Dignity by Tiffany Trivett

Tiffany Trivet

Dignity: the state or quality of being worthy of honor or respect.
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I finished “The Diving Bell and the Butterfly”, a seriously remarkable book, in just two hours. The best words for it are: Drinkable and Clarifying. Drinkable because it is eloquently written. Clarifying because it shifts paradigms into sharper view.
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In 1995, Jean-Dominique Bauby, the French editor-in-chief of Elle magazine, suffered a massive stroke which left him permanently paralyzed, except for the ability to blink his left eye — which is how he wrote his memoir. By blinking letters to a woman who transcribed them, he describes his experience as a fully-conscious paraplegic. He laments over his inability to communicate, observes how people stare as though he isn’t even there, and fumes over what it’s like to have a fly land on your nose and be unable to twitch it away. He shares, simply, what it is like to be fully awake inside of a body that is mostly dead.
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Last night, a friend told this story: “I was visiting an assisted living home for my mother, and spotted a woman across the room in a wheelchair. I thought nothing of it; an old, sick woman. Later, I heard the staff talking about her. ‘She’s a riot! Last year for Halloween, she wheeled herself out with a white trash-bag over her head. Said she was dressed up as a condom!’ The staff roared with laughter. I was beside myself! Never had I imagined the woman in the wheelchair was so spirited, so full of humor. So alive.”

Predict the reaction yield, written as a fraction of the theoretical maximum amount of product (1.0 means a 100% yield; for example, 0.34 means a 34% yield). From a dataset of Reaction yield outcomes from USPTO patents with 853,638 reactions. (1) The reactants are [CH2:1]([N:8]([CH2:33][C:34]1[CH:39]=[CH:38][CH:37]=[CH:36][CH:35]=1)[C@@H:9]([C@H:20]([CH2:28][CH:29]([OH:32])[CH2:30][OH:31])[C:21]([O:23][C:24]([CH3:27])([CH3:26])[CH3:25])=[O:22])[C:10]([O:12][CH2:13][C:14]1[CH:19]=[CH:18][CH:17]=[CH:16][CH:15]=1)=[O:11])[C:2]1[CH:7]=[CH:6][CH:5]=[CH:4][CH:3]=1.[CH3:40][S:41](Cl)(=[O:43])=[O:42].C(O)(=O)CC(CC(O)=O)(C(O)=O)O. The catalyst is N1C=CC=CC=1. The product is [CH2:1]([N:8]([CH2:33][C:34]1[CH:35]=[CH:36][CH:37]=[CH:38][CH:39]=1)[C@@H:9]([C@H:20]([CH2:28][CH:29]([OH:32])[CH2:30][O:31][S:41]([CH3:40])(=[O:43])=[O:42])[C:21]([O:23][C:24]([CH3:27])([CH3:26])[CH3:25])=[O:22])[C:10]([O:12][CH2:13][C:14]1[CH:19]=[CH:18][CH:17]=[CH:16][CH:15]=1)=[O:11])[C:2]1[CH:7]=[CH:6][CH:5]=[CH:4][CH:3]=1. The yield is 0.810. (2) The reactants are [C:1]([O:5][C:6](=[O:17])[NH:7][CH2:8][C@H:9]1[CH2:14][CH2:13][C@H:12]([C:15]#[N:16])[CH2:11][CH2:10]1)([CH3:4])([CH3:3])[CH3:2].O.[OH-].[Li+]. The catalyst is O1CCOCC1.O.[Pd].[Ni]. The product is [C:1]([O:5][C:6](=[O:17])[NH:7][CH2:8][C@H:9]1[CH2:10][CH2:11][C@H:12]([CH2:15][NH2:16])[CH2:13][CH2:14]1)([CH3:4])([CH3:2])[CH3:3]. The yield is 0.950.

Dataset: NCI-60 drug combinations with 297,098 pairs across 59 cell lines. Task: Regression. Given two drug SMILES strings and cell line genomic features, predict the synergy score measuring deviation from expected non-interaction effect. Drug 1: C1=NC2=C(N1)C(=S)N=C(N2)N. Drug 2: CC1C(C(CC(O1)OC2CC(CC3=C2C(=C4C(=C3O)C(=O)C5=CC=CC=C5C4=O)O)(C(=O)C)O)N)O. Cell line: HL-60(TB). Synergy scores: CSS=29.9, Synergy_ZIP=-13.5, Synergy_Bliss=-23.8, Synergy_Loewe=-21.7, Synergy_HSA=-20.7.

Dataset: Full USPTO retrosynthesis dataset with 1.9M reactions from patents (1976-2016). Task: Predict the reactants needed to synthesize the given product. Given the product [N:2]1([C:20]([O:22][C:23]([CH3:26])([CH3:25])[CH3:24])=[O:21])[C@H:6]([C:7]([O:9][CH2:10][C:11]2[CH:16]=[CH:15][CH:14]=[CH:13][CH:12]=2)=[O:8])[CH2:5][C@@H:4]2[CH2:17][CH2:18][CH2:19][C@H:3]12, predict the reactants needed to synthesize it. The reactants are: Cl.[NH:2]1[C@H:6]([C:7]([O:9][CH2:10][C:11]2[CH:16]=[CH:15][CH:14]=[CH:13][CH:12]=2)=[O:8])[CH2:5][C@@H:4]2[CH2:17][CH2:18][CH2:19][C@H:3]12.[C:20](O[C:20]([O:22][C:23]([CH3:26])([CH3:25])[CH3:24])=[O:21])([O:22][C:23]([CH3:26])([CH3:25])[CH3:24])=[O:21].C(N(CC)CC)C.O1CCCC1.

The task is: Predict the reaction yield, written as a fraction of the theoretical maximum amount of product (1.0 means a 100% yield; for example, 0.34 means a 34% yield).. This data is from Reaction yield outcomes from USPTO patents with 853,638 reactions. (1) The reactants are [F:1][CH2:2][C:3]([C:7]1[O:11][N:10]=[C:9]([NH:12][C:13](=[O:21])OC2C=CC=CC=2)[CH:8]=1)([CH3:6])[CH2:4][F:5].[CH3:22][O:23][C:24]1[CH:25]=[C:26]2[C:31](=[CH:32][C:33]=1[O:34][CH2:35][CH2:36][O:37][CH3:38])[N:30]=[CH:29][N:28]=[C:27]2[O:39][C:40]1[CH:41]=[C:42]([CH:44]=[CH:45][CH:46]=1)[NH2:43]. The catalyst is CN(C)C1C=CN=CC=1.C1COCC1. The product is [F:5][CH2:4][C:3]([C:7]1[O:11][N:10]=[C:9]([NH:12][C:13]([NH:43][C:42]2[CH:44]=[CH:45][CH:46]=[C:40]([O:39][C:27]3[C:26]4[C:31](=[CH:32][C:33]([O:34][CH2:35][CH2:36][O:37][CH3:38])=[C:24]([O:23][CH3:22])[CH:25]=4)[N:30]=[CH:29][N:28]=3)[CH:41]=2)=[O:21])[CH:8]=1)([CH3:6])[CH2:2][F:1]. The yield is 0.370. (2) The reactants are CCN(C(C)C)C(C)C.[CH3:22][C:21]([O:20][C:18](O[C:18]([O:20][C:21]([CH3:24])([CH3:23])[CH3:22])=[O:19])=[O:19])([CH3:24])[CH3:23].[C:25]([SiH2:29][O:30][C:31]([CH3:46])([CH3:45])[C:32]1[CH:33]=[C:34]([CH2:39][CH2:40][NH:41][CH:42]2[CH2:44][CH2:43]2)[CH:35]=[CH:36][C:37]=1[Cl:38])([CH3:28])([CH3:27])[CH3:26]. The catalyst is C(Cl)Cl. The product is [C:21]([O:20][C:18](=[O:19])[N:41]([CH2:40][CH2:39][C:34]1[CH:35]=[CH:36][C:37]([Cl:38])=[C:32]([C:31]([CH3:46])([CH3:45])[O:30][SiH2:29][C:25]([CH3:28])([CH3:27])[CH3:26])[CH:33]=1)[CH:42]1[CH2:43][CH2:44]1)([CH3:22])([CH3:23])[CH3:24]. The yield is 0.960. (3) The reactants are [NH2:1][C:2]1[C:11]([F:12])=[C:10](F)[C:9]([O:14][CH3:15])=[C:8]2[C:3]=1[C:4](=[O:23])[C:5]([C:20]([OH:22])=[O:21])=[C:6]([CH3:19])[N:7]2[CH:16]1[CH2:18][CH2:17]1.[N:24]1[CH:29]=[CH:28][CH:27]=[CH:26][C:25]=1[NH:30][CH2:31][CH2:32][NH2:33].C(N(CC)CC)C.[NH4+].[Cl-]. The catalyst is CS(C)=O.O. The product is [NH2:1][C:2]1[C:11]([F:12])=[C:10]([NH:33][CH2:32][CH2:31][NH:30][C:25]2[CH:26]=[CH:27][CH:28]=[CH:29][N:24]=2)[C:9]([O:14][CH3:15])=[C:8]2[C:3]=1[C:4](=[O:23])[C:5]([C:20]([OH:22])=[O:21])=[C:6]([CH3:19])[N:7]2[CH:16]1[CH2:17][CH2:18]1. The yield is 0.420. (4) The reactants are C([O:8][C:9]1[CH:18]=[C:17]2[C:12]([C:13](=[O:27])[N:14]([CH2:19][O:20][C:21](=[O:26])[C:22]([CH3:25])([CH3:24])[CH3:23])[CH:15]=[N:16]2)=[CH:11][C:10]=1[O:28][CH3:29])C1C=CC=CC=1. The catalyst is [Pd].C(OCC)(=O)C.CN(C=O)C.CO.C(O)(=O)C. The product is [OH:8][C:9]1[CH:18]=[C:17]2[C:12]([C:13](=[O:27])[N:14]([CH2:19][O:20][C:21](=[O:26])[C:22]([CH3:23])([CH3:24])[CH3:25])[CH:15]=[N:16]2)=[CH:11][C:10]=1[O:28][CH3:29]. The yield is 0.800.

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It made me consider my own judgements. An obese woman enters a restaurant. A man wearing a turban waits in the airport. A woman has her PhD but doesn’t speak English, moves to the United States. A paraplegic blinks his eye, imprisoned in his own body.
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I challenge myself to expand my mind: to pause snap-judgements and include everyone in my “fully human” mental category. I ask myself honestly: Where do I cast judgement? How can I do better?
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I want to look at everyone with wonder. I want to treat them as they are — worthy of honor and respect. I want to acknowledge them as complex beings with stories as intricate and nuanced as my own. 

- Tiffany Trivett, Managing Editor at If I Made

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